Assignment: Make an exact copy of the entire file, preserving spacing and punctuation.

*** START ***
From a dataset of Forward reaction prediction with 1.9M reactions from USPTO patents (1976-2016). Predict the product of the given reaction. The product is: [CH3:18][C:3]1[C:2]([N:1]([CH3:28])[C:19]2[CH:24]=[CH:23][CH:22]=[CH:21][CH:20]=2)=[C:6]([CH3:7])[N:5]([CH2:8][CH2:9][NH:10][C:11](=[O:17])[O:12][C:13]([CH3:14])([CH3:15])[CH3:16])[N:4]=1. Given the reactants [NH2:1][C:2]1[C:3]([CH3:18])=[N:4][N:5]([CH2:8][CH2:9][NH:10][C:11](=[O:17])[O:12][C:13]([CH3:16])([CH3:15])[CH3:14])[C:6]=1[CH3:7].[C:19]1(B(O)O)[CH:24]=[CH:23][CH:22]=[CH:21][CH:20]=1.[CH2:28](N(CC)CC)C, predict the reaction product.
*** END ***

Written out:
From a dataset of Forward reaction prediction with 1.9M reactions from USPTO patents (1976-2016). Predict the product of the given reaction. The product is: [CH3:18][C:3]1[C:2]([N:1]([CH3:28])[C:19]2[CH:24]=[CH:23][CH:22]=[CH:21][CH:20]=2)=[C:6]([CH3:7])[N:5]([CH2:8][CH2:9][NH:10][C:11](=[O:17])[O:12][C:13]([CH3:14])([CH3:15])[CH3:16])[N:4]=1. Given the reactants [NH2:1][C:2]1[C:3]([CH3:18])=[N:4][N:5]([CH2:8][CH2:9][NH:10][C:11](=[O:17])[O:12][C:13]([CH3:16])([CH3:15])[CH3:14])[C:6]=1[CH3:7].[C:19]1(B(O)O)[CH:24]=[CH:23][CH:22]=[CH:21][CH:20]=1.[CH2:28](N(CC)CC)C, predict the reaction product.